December 4, 2013 § Leave a Comment
Lately waking up I am not sure where I am, in-between dreams or half awake, coming to lucidity or falling into hypnagogia. I wake to find the contours receded, the shapes without form, the figures blurred, the forces attenuated.
I was lying in bed when I saw a figure in the doorway, chased it downstairs into the kitchen, through the backdoor to the garden, out the backyard past the fence and into the open where it turned out, eventually, to be your shadow.
I have been grappling with the undulating shape of your departure. The quiet unexpectation of your return. The unspeakable distance between us. The weight of what lies unsaid. The shadows that have laid my dreams to waste.
November 25, 2013 § 2 Comments
Perhaps because I do not know how to think about photography, and because I never take nor do I like to be in photographs, I am trying not to think about selfies.
A few weeks ago a white man addressed me as a woman. This has happened before, more than once or twice. And I have spoken to black women who recount the many times they have “accidentally” been referred to as “sir.” It is not the implied androgyny that bothers. More exactly, it is how we are and are not looked at and seen.
Even though some of the rhetoric around selfies is about self-acceptance and affirmation—hinting, in some way, that people are taking photographs for themselves, even as they circulate the same images in social media for other eyes to see—I keep returning to the way the selfie attempts to eschew how the body has always been a political problem. I find myself wondering if race, or rather how we see race, is the unspeakable that allows selfies to happen.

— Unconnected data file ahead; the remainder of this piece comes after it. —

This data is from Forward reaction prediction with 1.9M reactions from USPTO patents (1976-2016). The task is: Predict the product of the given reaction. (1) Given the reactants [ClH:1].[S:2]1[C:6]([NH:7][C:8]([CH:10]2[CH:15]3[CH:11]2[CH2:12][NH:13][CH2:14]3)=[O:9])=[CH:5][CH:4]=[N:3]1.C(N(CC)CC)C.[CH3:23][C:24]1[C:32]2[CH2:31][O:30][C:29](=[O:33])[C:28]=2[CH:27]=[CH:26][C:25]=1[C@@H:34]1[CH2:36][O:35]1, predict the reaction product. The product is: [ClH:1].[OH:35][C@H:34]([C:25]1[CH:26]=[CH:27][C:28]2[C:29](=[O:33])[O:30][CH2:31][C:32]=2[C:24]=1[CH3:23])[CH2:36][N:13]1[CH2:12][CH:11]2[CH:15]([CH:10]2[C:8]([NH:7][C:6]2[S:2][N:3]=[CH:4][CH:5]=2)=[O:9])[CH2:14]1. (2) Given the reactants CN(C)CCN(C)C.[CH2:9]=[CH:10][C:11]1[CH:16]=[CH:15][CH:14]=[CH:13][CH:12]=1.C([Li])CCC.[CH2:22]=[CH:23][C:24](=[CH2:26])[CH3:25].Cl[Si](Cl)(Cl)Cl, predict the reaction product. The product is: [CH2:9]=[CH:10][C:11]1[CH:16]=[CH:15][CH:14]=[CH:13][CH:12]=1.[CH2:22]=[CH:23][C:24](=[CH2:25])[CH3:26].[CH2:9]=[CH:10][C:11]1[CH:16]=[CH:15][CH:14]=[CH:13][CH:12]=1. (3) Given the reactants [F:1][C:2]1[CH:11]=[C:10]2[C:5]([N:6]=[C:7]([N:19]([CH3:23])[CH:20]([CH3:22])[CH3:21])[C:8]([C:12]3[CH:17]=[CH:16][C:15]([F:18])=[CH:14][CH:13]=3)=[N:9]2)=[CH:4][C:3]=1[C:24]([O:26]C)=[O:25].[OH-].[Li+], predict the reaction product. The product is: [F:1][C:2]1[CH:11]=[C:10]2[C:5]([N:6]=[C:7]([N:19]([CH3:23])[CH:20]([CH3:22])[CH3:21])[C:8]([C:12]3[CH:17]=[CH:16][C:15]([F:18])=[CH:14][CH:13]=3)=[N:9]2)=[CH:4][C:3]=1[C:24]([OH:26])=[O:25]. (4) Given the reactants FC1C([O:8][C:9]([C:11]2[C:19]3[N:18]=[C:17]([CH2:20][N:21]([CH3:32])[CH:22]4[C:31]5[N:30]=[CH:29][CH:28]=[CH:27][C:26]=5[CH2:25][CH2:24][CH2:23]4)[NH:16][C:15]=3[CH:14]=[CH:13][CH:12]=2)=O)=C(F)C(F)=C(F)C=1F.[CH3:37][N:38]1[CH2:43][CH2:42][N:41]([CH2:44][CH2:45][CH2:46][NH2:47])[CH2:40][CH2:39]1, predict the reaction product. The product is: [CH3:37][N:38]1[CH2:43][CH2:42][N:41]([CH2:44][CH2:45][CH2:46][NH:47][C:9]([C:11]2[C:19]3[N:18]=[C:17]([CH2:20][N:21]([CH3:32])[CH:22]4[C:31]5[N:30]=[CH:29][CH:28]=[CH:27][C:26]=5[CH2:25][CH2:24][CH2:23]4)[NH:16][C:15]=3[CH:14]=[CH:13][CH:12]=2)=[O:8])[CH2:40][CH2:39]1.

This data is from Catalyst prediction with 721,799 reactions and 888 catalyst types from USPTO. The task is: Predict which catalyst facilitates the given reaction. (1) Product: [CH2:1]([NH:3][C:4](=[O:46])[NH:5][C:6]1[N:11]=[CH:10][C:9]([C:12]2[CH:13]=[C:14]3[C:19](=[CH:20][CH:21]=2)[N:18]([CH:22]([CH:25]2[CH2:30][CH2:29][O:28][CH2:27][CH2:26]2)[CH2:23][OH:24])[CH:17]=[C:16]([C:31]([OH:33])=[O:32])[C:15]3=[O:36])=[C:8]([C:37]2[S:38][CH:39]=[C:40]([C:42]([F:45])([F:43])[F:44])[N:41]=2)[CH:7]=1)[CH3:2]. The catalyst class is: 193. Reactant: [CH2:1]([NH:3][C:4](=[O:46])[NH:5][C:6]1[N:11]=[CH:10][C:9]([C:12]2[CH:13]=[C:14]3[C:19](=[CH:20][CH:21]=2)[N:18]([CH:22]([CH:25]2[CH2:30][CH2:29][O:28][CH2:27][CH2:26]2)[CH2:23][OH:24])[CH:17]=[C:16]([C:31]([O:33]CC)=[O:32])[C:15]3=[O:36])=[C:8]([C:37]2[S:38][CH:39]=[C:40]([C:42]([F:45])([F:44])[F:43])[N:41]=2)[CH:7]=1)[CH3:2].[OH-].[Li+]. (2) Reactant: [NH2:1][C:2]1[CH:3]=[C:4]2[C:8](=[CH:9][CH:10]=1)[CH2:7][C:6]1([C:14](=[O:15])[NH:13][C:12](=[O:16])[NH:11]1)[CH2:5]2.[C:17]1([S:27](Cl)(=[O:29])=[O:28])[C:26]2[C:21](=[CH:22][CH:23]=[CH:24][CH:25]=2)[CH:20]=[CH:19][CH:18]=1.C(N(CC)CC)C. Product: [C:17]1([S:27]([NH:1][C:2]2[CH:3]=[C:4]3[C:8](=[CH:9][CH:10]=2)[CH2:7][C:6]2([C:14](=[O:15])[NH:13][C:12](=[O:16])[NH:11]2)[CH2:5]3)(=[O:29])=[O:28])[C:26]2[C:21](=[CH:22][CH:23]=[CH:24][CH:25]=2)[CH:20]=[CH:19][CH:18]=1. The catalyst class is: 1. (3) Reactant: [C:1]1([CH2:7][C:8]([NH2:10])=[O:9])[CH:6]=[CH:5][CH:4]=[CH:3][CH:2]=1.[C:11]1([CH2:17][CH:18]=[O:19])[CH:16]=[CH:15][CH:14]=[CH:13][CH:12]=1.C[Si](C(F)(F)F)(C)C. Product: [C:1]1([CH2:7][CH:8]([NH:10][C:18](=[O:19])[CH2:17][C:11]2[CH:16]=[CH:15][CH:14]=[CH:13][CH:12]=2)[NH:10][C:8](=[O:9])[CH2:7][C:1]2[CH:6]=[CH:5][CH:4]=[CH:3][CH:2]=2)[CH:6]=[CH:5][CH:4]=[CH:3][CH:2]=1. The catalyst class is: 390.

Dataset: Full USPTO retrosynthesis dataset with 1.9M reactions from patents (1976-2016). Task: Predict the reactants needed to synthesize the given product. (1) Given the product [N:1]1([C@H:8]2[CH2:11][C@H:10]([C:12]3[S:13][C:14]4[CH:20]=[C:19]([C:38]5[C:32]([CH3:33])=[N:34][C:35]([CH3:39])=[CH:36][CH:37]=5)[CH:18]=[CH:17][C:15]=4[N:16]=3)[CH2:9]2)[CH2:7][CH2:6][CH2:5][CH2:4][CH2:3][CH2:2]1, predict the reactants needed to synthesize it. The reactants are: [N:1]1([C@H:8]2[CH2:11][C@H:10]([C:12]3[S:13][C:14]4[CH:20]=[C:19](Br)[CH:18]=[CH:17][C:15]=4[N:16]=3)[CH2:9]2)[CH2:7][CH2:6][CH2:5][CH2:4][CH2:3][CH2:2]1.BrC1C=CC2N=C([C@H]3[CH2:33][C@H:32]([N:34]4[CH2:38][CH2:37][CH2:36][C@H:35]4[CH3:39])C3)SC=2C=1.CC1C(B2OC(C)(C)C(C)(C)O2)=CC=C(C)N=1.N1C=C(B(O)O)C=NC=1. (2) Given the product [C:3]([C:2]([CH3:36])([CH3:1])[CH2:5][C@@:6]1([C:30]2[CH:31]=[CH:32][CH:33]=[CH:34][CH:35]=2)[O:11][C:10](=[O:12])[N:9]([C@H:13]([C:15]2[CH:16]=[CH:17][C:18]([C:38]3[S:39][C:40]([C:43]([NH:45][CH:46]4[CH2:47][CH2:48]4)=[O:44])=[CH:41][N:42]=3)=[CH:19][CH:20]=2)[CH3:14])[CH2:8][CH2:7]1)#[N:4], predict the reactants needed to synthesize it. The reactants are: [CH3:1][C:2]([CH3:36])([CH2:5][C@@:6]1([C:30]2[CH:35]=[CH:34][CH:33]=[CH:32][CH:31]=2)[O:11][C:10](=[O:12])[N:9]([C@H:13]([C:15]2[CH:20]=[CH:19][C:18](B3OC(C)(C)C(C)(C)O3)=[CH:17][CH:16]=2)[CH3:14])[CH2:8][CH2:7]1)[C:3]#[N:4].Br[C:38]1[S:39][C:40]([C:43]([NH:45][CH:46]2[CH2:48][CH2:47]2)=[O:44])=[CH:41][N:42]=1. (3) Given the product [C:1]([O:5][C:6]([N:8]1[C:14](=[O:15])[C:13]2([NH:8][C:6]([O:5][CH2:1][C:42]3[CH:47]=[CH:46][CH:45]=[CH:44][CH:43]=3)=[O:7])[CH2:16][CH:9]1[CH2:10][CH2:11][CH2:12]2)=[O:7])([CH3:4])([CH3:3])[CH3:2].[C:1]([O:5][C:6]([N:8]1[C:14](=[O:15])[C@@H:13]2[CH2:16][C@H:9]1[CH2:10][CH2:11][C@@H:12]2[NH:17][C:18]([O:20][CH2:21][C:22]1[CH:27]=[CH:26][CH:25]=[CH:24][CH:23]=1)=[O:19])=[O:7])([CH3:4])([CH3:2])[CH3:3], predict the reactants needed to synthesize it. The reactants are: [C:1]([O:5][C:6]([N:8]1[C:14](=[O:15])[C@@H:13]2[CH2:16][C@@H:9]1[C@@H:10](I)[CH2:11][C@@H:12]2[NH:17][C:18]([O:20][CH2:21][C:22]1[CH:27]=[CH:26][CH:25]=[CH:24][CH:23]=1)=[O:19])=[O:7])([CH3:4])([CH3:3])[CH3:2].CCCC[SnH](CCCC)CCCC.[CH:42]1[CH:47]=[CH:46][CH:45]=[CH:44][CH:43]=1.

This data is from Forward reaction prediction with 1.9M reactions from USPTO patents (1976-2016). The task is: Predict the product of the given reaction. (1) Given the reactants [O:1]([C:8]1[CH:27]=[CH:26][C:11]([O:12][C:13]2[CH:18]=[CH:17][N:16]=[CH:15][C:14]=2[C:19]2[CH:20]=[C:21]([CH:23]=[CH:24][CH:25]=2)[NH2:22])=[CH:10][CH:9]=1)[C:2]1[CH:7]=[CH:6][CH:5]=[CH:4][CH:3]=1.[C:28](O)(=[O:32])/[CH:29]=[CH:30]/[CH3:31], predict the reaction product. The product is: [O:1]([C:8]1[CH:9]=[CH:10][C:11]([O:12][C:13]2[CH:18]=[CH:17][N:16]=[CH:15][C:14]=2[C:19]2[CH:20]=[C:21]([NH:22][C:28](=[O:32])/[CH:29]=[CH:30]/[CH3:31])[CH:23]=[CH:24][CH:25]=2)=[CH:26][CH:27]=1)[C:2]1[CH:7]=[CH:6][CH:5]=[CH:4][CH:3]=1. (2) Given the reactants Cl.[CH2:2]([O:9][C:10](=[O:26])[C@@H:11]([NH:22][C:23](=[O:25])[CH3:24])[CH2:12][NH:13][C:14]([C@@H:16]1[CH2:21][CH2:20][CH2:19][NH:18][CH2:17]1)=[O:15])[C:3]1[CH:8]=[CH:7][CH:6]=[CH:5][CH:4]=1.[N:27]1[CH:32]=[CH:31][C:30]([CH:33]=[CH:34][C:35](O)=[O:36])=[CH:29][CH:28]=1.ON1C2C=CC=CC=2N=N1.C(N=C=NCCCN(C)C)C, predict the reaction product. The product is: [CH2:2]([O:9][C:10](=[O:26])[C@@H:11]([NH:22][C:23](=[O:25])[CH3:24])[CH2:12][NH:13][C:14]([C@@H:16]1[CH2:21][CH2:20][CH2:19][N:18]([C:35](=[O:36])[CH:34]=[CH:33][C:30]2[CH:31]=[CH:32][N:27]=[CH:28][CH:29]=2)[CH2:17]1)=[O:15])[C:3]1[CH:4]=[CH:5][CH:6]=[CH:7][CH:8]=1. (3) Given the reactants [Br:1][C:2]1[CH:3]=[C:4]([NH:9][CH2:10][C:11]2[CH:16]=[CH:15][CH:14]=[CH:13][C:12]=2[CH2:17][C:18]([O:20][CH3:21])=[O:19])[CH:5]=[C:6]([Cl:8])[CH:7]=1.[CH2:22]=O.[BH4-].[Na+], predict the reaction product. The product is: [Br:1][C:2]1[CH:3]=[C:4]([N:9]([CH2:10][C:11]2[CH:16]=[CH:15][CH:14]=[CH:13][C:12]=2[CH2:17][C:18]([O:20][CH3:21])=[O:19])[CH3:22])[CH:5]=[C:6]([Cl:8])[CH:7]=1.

But I want to avoid the beaten path of which bodies—usually white, usually thin, usually able bodied—are presumed desirable or even lovable. I would like to think, instead, of those moments when I have been hailed as a woman, and of what is presumed “accidental” in those moments when black women are referred to as “sir”. I would also like to think of the well documented inability of digital cameras to focus on black faces.
[I find Tumblrs, especially those that circulate images, overwhelming. It is something about my inability to process the barrage of images. In another project, I am thinking about the corporeality of foreign bodies in Kenya, where Somalis are produced as spectral figures that haunt the social with their ubiquity—they are here and everywhere, and are a threat; and where newspaper articles about dating routinely contrast ostensibly chivalrous Nigerian men in a cosmopolitan Nairobi with local men, but in a way that produces the Nigerians as the stuff of phantasm. To borrow from my friend Keguro, I am thinking of how we encounter—I need the fraughtness of “encounter”—those figures we see at the corners of our sight or field of vision, those figures whose materiality becomes a blur. It is precisely this blur that returns me to what I was writing about at the beginning of this post: how we—black bodies—are seen and not seen]
I am still making lists, which is to say: still not thinking.
November 13, 2013 § Leave a Comment
Somewhere not here I am posing the following questions:
How do we make the social-ordinary, that presumably benign scene of attachment, appear as unpredictable and already too fraught? How do we locate the socially benign zones on a map diffuse with possible to probable sites of wounding? And how do we name the horrors that arise seemingly without reason, that resist naming precisely because they inhere in the ordinary of what Keguro has termed “the obviousness of obviousness”?
I am busy trying not to think.
November 12, 2013 § 1 Comment
Alone in the elevator after the Americans have walked out, the Englishman asks me where I am from. And then he interpellates me with his “we,” meaning he and I against the Americans. We, the Commonwealth.
But perhaps there is no better metaphor for the Commonwealth than an elevator. The tight space, the forced sociality, the going nowhere.